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Photo Quiz: February 2015 Birding

Oh, for crying out loud. What kind of a sick mind would do something like this? You’ll never see “real” birds like these ones.

And that’s the point. This image forces us to look at parts of the bird we might otherwise ignore. As you can see, these two birds are quite different. And their differences become more apparent, I think, when we’re made to look at them, as here, with their distracting heads lopped off. (Also, we’ve cut off the birds’ feet.) And here’s a similarity I’d never noticed: They both have black-tipped alulas. Cool!

15-1-13-01z [sans head and feet]



In a certain sense, I consider this photo to be more realistic than a photo of the undecapitated birds. In this image, the birds aren’t reduced to their field marks–those ingenious human constructs that allow us to bypass reality for the sake of putting a name on a bird. A Killdeer is a double breast band; a Barn Swallow is a forked tail; a Mountain Chickadee is a white eyebrow. That’s efficient, but it so often blinds us to the reality–and the wonder–of the whole bird.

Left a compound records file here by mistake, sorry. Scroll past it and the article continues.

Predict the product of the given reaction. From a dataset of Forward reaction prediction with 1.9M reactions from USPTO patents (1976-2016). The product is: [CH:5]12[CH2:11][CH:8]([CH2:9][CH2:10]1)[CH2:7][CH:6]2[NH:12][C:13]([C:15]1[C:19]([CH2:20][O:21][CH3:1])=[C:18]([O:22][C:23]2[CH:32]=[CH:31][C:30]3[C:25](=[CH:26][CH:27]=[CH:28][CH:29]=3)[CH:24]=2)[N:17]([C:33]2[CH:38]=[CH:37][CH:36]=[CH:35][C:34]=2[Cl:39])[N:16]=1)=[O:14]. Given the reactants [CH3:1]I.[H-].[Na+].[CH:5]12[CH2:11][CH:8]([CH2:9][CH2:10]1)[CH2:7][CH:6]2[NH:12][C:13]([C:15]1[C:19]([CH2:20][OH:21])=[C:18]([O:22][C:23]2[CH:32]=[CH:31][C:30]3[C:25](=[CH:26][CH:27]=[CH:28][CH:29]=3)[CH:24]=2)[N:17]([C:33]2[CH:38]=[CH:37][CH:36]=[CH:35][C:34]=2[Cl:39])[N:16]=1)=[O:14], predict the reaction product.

These birds–with their heads and feet restored–appear in Tom Johnson’s “Featured Photo” in the February 2015 Birding, which will be mailing soon to ABA members. In the meantime, I have a question: Did you really know the difference in rectrix and remex patterns between these two birds? I can’t honestly say that I did. Thanks to Tom for this enlightening photo.

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Ted Floyd

Ted Floyd

Editor, Birding magazine at American Birding Association
Ted Floyd is the longtime Editor of Birding magazine, and he is broadly involved in other programs and initiatives with the ABA. Ted has written 200+ magazine articles and 5 books, including How to Know the Birds (National Geographic, 2019). He is a frequent speaker at birding festivals and has served on several nonprofit boards. Join Ted at The ABA Blog for his semimonthly spot, “How to Know the Birds,” celebrating common birds and the uncommonly interesting things they do.
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